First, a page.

(a) gravity isn't a force any more, and
(b) force-free motion (i.e., motion with no forces applied) isn't a
straight line any more, but rather a geodesic in (possibly curved)
spacetime. Geodesic motion is also known as "free-fall".

So, for example, in general relativity, if I (located near the Earth's
surface) toss a ball up and then it falls back down, we conceptualize
this motion as a geodesic in curved spacetime. That is, near the
Earth's surface geodesic motion (i.e., free-fall motion) is accelerated
downwards at about 9.8 m/s^2 with respect to the Earth's surface. Thus,
when a ball is sitting stationary on the floor, it's *not* in geodesic
motion, but rather accelereting *upwards* at 9.8 m/s^2 with respect to a
geodesic at its location. That acceleration is the result (via Newton's
2nd law) of the contact force with the floor, i.e., the floor is pushing
up on the ball.

> But I wonder (and I ask you): do space-time curvatures generate forces
> or not?

In a suitable context they can generate forces and do work.

> The reason for this question is that, if the two black forces are not
> there, body B (subjected to the red force only) should accelerate
> upwards and body A (subjected to the blue force only) would accelerate
> downwards, moving away from each other.
>
> And that doesn't happen.

If there were no contact forces between the two bodies, they would each
be in geodesic (free-fall) motion, i.e., they would be accelerating
towards each other. But for case shown in the animation -- where the
two bodies are touching and exert contact forces on each other, the
contact forces accelerate the bodies away from this geodesic motion, so
that the two bodies are stationary with respect to each other.

--
-- "Jonathan Thornburg [remove -color to reply]" <dr.j.th...@gmail-pink.com>
currently on the west coast of Canada
"[I'm] Sick of people calling everything in crypto a Ponzi scheme.
Some crypto projects are pump and dump schemes, while others are pyramid
schemes. Others are just standard issue fraud. Others are just middlemen
skimming off the top. Stop glossing over the diversity in the industry."
-- Pat Dennis, 2022-04-25

### Luigi Fortunati

Dec 22, 2022, 5:29:06 AM12/22/22
to
Jonathan Thornburg [remove -color to reply] martedì 20/12/2022 alle ore 20:35:04 ha scritto:
> Geodesic motion is also known as "free-fall".

This thing you say is certainly true for the Moon which is in free fall
towards the Earth (or, rather, towards the Earth-Moon common center of
mass).

It is also true for airplanes and it is true for men who move on the
earth's surface always going straight.

What is the first characteristic of geodetic motion? It is that of
moving along a curve without ever passing through its centre: the Moon
never passes through the Earth-Moon center of mass, man and the plane
never pass through the center of the Earth.

The second characteristic is that the geodetic motion does not converge
towards a single point: planes and men go in any direction and there is
no one that is privileged over the others.

The third characteristic is that if the body moving along a geodesic
encounters an obstacle and stops, when we remove the obstacle, it does
not start moving again along the same geodesic as before.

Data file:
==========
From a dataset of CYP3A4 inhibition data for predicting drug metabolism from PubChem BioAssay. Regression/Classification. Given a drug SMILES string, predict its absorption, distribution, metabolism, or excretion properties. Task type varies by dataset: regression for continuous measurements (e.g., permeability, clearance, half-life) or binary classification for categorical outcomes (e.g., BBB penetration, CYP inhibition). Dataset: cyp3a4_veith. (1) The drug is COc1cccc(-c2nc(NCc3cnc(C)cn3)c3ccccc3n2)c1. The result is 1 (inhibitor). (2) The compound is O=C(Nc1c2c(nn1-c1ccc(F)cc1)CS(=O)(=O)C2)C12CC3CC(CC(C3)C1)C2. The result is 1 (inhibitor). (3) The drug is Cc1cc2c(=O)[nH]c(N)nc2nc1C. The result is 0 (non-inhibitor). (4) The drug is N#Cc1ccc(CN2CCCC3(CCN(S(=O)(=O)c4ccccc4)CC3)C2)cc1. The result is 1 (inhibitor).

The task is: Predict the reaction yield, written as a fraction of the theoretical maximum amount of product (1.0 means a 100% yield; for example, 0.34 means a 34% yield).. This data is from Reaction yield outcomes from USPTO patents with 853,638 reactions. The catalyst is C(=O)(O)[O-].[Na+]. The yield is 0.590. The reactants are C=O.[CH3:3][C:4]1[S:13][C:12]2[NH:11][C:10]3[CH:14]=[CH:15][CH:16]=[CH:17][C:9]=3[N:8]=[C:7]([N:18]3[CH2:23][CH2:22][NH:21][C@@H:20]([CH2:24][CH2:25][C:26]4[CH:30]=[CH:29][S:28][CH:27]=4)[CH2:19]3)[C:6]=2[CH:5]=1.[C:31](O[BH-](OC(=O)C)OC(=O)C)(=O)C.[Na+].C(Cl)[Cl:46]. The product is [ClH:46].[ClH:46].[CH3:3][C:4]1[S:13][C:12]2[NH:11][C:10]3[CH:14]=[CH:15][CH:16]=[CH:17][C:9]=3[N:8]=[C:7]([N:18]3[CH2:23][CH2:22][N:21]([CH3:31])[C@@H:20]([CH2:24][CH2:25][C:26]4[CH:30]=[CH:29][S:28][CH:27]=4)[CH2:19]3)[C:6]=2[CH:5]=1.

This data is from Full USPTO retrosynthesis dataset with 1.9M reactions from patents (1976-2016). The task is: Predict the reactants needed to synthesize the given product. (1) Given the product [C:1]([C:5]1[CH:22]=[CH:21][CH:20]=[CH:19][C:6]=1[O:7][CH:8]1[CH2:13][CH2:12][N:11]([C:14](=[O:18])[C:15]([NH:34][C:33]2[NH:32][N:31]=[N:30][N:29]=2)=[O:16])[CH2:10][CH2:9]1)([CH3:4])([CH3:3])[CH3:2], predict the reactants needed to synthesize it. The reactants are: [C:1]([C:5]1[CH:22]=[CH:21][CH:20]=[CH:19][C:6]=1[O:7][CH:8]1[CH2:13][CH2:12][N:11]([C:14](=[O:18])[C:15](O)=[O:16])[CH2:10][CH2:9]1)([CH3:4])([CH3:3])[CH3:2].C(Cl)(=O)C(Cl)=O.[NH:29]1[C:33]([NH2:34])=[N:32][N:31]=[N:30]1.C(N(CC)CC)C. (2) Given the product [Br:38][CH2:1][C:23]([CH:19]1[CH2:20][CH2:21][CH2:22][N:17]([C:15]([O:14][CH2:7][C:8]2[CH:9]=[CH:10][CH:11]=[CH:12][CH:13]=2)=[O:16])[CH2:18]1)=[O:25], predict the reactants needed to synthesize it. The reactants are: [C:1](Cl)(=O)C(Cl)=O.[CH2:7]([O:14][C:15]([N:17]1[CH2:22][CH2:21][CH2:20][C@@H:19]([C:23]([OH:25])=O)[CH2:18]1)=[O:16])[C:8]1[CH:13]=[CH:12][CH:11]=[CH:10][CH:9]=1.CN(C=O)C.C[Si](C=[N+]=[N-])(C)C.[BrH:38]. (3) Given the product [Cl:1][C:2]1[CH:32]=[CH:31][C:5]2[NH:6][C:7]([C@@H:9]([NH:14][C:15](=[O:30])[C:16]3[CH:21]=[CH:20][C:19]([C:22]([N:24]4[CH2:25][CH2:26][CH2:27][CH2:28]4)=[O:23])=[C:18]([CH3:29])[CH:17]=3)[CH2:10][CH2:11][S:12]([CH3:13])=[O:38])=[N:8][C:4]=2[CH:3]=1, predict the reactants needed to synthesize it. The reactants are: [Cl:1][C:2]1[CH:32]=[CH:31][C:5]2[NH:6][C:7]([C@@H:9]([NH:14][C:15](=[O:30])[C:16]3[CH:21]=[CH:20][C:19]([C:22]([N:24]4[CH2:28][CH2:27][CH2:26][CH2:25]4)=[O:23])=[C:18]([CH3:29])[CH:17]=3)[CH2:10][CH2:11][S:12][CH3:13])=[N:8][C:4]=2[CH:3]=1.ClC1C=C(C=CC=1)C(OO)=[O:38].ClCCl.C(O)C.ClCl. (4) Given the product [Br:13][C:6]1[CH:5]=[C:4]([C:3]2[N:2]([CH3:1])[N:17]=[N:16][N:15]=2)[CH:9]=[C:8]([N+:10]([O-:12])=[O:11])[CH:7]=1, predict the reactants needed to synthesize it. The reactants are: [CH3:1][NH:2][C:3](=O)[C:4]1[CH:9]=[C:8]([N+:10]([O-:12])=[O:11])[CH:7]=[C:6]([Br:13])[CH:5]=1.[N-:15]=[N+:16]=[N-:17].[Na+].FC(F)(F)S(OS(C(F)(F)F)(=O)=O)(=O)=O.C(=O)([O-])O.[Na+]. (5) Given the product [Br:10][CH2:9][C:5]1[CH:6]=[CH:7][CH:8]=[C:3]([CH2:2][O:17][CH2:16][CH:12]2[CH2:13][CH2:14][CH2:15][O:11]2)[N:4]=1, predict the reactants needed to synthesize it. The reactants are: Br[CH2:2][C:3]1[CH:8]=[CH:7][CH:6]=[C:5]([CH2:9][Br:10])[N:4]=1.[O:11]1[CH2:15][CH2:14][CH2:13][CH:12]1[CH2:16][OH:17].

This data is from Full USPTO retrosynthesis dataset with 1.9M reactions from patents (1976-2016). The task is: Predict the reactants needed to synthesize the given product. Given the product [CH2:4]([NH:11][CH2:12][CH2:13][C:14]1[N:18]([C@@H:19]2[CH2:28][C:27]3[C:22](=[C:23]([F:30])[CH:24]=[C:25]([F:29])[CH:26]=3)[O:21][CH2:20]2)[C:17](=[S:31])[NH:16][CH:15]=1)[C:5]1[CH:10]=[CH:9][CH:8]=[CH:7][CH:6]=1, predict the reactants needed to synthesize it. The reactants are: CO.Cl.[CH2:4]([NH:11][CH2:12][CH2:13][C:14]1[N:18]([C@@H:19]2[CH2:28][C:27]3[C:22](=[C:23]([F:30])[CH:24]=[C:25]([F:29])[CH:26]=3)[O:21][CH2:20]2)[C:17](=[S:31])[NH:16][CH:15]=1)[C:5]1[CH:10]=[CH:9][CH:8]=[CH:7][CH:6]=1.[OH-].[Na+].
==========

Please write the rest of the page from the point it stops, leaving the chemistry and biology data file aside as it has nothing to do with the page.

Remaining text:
In fact, if the earth were a perfect sphere of ice, a skater who goes
straight forward, and is stopped, when we free him to move, remains
stationary in place of him.

These are the three characteristics of geodetic motion.

But the famous free fall of Einstein's elevator is not a geodesic motion
at all!

In fact, it lacks even one of the characteristics of geodetic motion.

First, it doesn't go around the center of the Earth, it just goes right
through it.

Secondly, it *always* converges towards a single point: if there are a
thousand different elevators, in points very distant from each other,
all the thousand converge towards a single point: the center of the
Earth (which a thousand airplanes and a thousand people, who follow
their geodesics, do not).

Thirdly, the elevator that is stopped by a constraint, as soon as we
remove it, automatically and inevitably resumes the same geodesic motion

Thus, the "free fall" of the Moon is a geodesic motion, the flight of
airplanes and the movement of men on the earth are geodesic motions but,
not having any of the characteristics of geodesic motion, the "free
fall" of the elevator is not a geodesic motion.

### israel socratus

Mar 22, 2023, 2:59:49 AM3/22/23
to
Why is gravity not a real force?
Category: Physics Published: August 5, 2022
https://www.wtamu.edu/~cbaird/sq/2022/08/05/why-is-gravity-not-a-real-force/

### Richard Livingston

Mar 22, 2023, 2:49:01 PM3/22/23
to
On Wednesday, March 22, 2023 at 1:59:49=E2=80=AFAM UTC-5, israel socratus
wrote:
> Why is gravity not a real force?=20
> Category: Physics Published: August 5, 2022=20
> https://www.wtamu.edu/~cbaird/sq/2022/08/05/why-is-gravity-not-a-real-force/

General Relativity explains gravity as a non-Euclidian distortion of
space-time. In this way of thinking, a free object is simply following
a natural geodesic path through space-time, whether it is subject to a
gravitational field or not. Such an object would not experience any
force, it would float weightless, just like astronauts in orbit.

The reason we naturally think of gravity as a force is because when
standing "stationary" on the surface of the earth, a force is necessary
to keep us from descending into the earth. In the framework of General
Relativity, that force on our feet is accelerating us upward, against
the natural unaccelerated path our body wants to follow in the
space-time near the earth.

Rich L.